Part 1: From Saint Cyr en Val to Silicon Valley

This essay is the first of four I wrote about my path towards tech companies and a way to introduce myself to the team at Shopify.

I grew up in a small town in France. Both my parents are Belgian and moved to France a few years before I was born. My childhood was mostly spent baking cakes and drawing, but let’s fast forward to when I strongly believe my “entrepreneurship journey” began. When I was 9, my local middle school set up two table tennis tables in the recreation centre. What started as a hobby quickly became a passion that led to an obsession. Every time we had a break, I would run to these tables and play. At that time, a friend of mine introduced me to my local table tennis club and its coach. This coach was from a small village of 4,000 people, yet was competing in the highest French table tennis division. I started playing table tennis when I was 9 and by 10, training 10 hours a week. After one year of intense training, I got into the sports center for my state dedicated to young athletes. I went from 10 hours a week to 25, not including competitions all over France and Europe. To illustrate:

2009 State Champion

I consider this period of my life as a defining one. One that taught me about hard work, competition, what it meant to lose, and how to bounce back. It’s through table tennis that I also discovered project management and got my addiction to traveling. Fast forward and thanks to my coach, I had the opportunity to go to China for a five week intense training camp. With an amazing opportunity comes lots of challenges, the first one being able to afford this trip. To do so, I had my first fundraising exercise. I contacted a national program for young athletes, banks, local small businesses, and angels. Picture this: a 15-year-old coming to your office asking for backing in exchange for media exposure and sponsorship opportunities. I believe this experience played a big role in making me become the person I am today. Hearing your first cold hard ‘NO’. to one day receiving this call while in my parent’s kitchen: “we decided to fund you”. A few weeks later, I was flying to Beijing with two other fellows. At that point, I thought I knew about hard work, dedication, drive, and sacrifice. I thought, I knew. From training 45 hours a week playing against people half my age who scared me by their drive, I found out what it really means.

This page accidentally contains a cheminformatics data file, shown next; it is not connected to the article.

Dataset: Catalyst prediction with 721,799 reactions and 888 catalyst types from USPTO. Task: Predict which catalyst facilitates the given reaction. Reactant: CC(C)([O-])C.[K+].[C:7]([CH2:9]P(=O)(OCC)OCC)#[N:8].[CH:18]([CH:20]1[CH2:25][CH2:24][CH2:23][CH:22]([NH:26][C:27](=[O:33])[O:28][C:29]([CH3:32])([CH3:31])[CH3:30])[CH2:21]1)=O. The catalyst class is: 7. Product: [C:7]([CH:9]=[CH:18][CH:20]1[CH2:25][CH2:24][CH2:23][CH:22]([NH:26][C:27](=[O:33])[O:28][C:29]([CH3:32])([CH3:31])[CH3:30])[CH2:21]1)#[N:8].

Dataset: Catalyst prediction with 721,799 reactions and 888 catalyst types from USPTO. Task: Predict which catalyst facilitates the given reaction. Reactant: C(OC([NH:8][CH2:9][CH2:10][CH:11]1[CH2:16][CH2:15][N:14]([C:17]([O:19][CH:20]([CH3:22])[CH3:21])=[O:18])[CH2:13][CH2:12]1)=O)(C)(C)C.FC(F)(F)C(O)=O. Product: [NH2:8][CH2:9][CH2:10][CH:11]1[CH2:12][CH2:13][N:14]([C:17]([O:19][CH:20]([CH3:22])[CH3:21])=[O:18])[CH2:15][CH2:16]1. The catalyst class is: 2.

Beijing, Shi Cha Hai Sport Center: here I’m the “oldest” by at least 5 years.

Meeting these guys, experiencing my first trip without my parents and again this is a defining moment. While working at Rocket Internet, there were many moments where I wondered if the decision of moving to Vietnam wasn’t the biggest mistake I ever made. Yet, through terrible moments, ups and downs, it’s thanks to this period of my life that I learned that even when you’re exhausted, missing your home and social circle, if you keep your drive, things will work out.

After this table tennis period, which occupied more than a quarter of my life, there is another moment of my life that got me to embrace the startup path. When I was 15, my parents got divorced, factor this with things going south with my table tennis coach and you have the darkest period of my life. I recently watched a video from the Wall Street Journal featuring Yunha Kim, founder and CEO of Locket (now acquired by Wish). You can watch it here:

Yunha Kim talks about the time where in the early days, the Locket business model wasn’t working, and she had in a few weeks to lay off all her staff and pivot. That period of my life was similar. It is this type of moment where everything you believed in, you worked your ass off for, just falls apart. Yet you have to get back up and figure out things. What do you do when you’re an Entrepreneur, with a failed concept: you bounce back. At that time, I realized that experiencing new things through traveling and working on projects would be my next table tennis competition. Rolling up my sleeves with the incredible support of my dad, I put together a new project and ended up in San Diego, California interacting with NGOs to help youth at risk.